Have you ever been somewhere and an idea for a painting exploded into your mind and vision so clearly you felt you could touch the object of that vision? Did you have your trusty pencil and paper with you for those moments? Or did you forget to bring it or decide, ‘nah, I won’t need that during the concert, art show, quick trip to the market?
That has happened to me twice in the last week, and both times I did not have a sketch pad or paper and pencil along with me to record those visions. Fortunately both were so strong that even the next morning I could still see very clearly the subject. What is worse is that my wife even told me I should at least take my sketch book and a pencil with me before we left the house both times. In her own way, she knew what I need to do to best capture those instant subject ideas! Yet as the artist I completely failed to appreciate that critical habit I needed to to develop.
One is not always that fortunate no matter how vivid the idea may seem. I don’t know how many times while away from my studio I have had a passing idea and thought, ‘hmmm, that would make an interesting subject’ or taken a picture of something that caught my eye, and getting home, not being able to figure out why on earth I took that picture.
The lesson learned? I am putting together a travel kit of note paper, pencil, a travel pallet of watercolors, a small set of oil pastels, assorted short handled brushes, art paper and a lightweight portable easel. These will be carried with me no matter where I go, short or long distance away, no matter the event I am intending to attend. Be it the grocery store, a night under the stars at the observatory, the nearest easy to get to art show, or what ever concert my wife and I attend. Starting today there will be no more losing that idea, no matter how small it may seem at the time, forever to go unrecorded and lost. That fleeting subject idea or subject in the photo, will from now on be captured in a quick note or rough sketch at minimum. Depending on where I happen to be at the time, if there is no reason to rush home or to some other event, it may even be a study or tonal value sketch/painting. The main thing is , that no matter the idea, it will be recorded for use in some form for later use in the studio.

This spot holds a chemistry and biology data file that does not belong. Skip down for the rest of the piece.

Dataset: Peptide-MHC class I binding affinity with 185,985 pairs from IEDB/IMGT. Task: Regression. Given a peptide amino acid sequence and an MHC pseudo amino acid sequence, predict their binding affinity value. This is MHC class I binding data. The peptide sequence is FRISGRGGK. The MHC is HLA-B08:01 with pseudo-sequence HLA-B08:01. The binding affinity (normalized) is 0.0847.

What about you as an artist? Do you have a ‘travel kit? Does it contain a good variety of the media types you enjoy using? Is it easily grab at a moments notice for that quick trip to the grocery? If not, Why not? Someday you may find yourself struggling for a subject to produce your art. A period during which you are ‘dry’ of ideas, currently not working on or inspired by that “vision” that blinds you, screaming it has to be done. Or perhaps they can be used as a drill to improve on a certain aspect of mastering your skills of how to bring that small subject matter to finer detail. Or perhaps it will open a door to artistic expression you had always wanted to try, yet did not want to ‘waste’ your supplies on a ‘bad’ idea.
You never know when one of those ‘small’ ideas that were just in passing will provide your next masterpiece. So get those kits together and be prepared to not lose an idea again. Remember, if you didn’t write it down or make a quick sketch, it never happened! What a shame it would be to miss that one fleeting chance at producing your best artwork ever. Are you willing to risk that?